• Serving Christ as the motivation for our ministry to the poor
  • Showing Christ in our testimony to our neighbors
  • Honoring Christ by how we fulfill our marketplace roles
  • Proclaiming Christ as the prime goal of our outreach to the nations

Every time Christians convene, instantly two dramas unfold, doing so simultaneously, and both of which combined should result in nothing less than “the fear of the Lord”:

  1. Whenever we come together we immediately find ourselves surrounding heaven’s throne where the conquering Lamb sits wonderfully exalted before us;
  2. Simultaneously this very same Redeemer-King, by his Spirit, sets up this very same throne smack-dab in the midst of our gathering, leaning in with his scepter to renew and transform our life together by his active, sovereign presence.

That means every time Christians gather, “the fear of the Lord” should cause us, first of all, to exhort one another along the lines of Psalm 24:7 (The Message):

Wake up, you sleepyhead people! King-Glory is ready to enter.

About the Author

Over the past 40 years, David Bryant has been defined by many as a “messenger of hope” and a “Christ-proclaimer” to the Church throughout the world. Formerly minister-at-large with the InterVarsity Christian Fellowship, president of Concerts of Prayer International (COPI) and chairman of America’s National Prayer Committee, David now provides leadership to ChristNow.com and to Proclaim Hope!, whose mission is to foster and serve Christ-awakening movements. Order his widely-read book at www.ChristIsAllBook.com.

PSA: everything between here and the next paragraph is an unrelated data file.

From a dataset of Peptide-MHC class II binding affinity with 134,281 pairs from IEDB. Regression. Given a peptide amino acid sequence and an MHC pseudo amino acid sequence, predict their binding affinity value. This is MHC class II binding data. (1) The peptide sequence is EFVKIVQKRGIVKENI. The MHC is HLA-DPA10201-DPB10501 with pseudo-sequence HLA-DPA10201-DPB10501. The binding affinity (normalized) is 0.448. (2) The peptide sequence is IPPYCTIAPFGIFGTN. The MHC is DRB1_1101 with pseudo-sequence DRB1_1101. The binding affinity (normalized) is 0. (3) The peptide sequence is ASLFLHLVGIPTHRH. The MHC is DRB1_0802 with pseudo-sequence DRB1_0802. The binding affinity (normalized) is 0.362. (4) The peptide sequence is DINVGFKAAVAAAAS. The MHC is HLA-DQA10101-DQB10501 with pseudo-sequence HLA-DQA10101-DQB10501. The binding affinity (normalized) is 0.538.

2 Comments
  1. Joseph Bergamini 1 year ago

    Thank you for reminding us that our King is to be taken seriously!!

  2. Salvatore A. Luiso 1 year ago

    Hi David,

    I’m glad that you are bringing attention to the vital doctrine of the fear of God.

    Although it is one of the most important doctrines of the Bible–I think possibly *the* most important doctrine, because it is the beginning of wisdom–and is taught in the Torah, the Psalms, the Prophets, the Gospels, and the Epistles, it seems to me that at present it is one of the most misunderstood and *neglected* doctrines among evangelical Christians in America and Europe.

    One reason for this is that some Christians mistakenly believe and even teach that I John 4:18 negates the need for it. As you know, it doesn’t.

    “And I say unto you my friends, Be not afraid of them that kill the body, and after that have no more that they can do.
    But I will forewarn you whom ye shall fear: Fear him, which after he hath killed hath power to cast into hell; yea, I say unto you, Fear him.”
    –Luke 12:4-5